When Pennsylvania’s House of Representatives forced Secretary of Corrections John Wetzel to appear before them for the annual round of grandstanding about prison costs, Wetzel turned the tables and placed the blame where it belongs: on the legislature.
Wetzel and chairman of the Board of Probation and Parole Michael Potteiger were called on February 12, 2014, to sit in the hot seat at a budget hearing that had little substance pertinent to the actual budget.
Each year Wetzel is compelled to explain prison policy during budget hearings, “and then they forget about it until next year when they want to scold me about the budget,” he said. “Republicans and Democrats have both taken their turns screwing with the system.”
Rather than focus upon the $2.24 billion budget for the state’s two correction agencies, legislators focused upon their pet perceptions, state prisons, said one state representative, should find a job for every prisoner before releasing him.
Two representatives demonstrated how out-of-touch they are with prison policy. One of them was unaware that legislation she voted to approve 18 months ago restricted the state’s community corrections centers to parolees. The other inquired about a parole moratorium that ended over five years ago.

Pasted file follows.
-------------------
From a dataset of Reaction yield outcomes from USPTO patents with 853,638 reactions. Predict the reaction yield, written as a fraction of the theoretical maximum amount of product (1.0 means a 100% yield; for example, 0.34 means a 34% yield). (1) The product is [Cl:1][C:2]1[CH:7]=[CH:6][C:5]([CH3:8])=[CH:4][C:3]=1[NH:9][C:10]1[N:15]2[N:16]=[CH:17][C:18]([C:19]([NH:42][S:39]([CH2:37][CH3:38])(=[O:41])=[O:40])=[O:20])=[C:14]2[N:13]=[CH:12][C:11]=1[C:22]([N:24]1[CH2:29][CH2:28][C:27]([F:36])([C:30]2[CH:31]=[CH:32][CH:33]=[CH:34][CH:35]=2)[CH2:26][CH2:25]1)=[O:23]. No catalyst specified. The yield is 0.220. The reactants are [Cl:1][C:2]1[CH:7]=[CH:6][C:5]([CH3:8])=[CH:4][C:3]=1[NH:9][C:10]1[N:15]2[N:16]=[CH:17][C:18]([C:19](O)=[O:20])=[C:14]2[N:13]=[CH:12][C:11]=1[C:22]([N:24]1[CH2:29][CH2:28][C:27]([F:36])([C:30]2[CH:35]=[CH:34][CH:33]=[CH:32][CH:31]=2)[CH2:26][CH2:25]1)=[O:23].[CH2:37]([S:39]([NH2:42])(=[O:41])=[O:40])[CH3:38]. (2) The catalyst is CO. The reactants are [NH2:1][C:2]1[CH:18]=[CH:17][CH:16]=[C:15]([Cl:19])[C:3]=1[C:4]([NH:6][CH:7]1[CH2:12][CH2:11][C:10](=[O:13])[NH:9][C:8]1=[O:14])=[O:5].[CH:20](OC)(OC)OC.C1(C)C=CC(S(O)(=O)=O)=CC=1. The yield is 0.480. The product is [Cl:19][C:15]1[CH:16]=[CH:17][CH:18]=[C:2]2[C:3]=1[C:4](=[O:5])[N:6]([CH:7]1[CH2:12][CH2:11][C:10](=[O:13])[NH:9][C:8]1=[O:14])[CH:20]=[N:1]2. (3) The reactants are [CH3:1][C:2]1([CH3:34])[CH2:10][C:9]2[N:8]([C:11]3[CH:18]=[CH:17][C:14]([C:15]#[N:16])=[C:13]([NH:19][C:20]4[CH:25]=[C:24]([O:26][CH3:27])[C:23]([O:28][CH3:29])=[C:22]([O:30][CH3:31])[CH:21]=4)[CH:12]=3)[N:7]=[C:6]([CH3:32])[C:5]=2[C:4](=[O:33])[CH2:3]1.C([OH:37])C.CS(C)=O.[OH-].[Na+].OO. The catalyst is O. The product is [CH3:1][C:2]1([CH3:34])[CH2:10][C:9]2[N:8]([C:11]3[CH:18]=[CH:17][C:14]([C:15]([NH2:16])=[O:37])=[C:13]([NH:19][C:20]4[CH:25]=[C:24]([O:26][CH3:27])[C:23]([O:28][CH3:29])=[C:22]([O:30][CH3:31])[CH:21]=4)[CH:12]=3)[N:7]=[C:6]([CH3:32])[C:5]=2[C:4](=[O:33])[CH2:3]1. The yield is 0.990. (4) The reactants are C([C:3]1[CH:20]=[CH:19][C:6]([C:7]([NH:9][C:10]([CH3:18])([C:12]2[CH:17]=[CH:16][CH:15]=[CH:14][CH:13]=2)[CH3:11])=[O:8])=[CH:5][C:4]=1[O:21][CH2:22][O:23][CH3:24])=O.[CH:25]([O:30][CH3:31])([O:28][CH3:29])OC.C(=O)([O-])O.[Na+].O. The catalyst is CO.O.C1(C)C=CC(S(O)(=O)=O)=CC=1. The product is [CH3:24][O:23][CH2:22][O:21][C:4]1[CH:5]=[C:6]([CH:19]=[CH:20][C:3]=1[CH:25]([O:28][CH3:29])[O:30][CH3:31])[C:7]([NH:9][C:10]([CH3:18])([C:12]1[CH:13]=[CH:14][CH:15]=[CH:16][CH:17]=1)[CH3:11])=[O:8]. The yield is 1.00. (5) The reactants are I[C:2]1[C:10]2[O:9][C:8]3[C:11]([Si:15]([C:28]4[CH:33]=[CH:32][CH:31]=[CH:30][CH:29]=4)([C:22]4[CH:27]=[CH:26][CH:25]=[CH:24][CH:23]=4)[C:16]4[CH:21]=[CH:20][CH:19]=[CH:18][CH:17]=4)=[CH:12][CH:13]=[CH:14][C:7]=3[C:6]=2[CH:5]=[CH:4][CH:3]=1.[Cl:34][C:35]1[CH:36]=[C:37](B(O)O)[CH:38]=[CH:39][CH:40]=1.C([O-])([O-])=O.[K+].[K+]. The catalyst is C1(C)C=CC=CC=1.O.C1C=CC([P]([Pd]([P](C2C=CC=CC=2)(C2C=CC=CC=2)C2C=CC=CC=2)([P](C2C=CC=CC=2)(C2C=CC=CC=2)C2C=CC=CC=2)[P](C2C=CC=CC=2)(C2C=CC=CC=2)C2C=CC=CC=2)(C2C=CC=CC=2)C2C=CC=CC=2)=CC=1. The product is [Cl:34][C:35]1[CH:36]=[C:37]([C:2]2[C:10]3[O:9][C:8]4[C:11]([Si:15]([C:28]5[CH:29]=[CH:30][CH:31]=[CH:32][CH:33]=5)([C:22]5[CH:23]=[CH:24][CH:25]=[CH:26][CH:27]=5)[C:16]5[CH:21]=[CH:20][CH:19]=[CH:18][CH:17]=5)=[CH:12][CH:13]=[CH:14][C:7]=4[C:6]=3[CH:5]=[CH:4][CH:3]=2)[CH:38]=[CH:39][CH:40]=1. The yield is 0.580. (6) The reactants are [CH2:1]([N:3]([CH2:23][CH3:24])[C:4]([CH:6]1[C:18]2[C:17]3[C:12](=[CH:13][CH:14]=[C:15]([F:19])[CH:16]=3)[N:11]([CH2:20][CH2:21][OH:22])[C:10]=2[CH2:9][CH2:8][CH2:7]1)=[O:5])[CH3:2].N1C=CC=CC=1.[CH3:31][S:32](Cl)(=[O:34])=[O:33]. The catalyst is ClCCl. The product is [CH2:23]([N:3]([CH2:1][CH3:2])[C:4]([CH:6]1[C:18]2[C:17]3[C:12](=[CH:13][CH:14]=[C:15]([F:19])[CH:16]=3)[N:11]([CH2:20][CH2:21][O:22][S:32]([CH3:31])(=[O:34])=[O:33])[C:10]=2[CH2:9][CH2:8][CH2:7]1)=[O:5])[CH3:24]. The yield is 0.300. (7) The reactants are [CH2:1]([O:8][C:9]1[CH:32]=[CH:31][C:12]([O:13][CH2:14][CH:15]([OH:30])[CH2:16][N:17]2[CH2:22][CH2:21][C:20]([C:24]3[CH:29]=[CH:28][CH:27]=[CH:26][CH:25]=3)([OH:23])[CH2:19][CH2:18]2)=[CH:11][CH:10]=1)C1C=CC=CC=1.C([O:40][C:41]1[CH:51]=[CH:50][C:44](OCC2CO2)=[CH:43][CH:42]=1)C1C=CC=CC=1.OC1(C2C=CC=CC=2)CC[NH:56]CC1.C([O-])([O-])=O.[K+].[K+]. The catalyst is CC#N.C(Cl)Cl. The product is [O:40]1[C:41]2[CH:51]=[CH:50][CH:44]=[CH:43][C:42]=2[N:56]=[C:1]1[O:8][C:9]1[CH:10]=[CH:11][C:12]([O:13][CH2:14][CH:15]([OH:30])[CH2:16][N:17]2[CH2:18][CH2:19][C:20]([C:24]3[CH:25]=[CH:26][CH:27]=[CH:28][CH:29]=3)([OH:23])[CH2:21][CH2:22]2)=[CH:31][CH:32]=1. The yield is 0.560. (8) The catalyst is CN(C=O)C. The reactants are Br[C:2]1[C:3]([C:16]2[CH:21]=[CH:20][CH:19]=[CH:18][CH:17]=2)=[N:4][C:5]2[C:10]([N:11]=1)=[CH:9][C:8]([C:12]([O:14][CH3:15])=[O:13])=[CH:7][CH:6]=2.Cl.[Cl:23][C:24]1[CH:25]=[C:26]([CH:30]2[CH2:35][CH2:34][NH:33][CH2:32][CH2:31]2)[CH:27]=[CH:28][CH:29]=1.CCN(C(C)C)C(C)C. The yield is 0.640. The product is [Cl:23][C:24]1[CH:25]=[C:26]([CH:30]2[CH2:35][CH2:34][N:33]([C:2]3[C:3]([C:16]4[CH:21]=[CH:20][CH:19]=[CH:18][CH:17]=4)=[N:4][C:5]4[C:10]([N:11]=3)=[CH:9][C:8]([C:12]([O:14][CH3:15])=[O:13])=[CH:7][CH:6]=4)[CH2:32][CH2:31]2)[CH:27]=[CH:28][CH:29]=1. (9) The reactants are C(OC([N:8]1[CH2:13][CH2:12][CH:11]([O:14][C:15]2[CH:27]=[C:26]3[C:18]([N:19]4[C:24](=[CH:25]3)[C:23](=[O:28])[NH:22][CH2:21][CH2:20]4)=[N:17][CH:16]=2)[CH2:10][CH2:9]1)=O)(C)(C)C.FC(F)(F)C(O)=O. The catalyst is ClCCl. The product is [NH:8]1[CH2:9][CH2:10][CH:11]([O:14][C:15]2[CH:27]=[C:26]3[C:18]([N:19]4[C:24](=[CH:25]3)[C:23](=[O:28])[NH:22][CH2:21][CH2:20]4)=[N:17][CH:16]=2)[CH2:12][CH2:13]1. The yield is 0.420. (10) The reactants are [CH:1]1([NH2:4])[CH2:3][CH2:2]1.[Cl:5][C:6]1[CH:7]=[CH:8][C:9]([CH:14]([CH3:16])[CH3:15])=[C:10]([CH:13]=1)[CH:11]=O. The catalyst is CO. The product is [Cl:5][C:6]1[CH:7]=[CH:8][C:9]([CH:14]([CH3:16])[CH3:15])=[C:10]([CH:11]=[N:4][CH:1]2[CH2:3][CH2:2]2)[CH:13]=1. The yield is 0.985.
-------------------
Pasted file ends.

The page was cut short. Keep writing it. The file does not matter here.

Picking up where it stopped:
The elephant in the room was a prison population increase that pushed the prison system to seek more funding. Wetzel suggested two goals for prison policies: the response should equal the crime and the response should yield results. That would result in prisoners being less likely to commit crime upon release.
“You can’t say that about some of our current laws and policies,” said Wetzel. “No less than 23 bills have passed the House, every one of which has the potential to increase prison populations.”
“You pass the bills,” he said. “Don’t be surprised when the budget goes up.”
Over the last three years, Pennsylvania’s prison population has grown by only 328 prisoners, which is down from the expected 3,652 over that period. Wetzel attributed that to his administration changing the way it does business.
He echoed his research director by saying the legislature’s bills that increase the prison population without acting to invest in rehabilitative programs is “death by a thousand paper cuts.”
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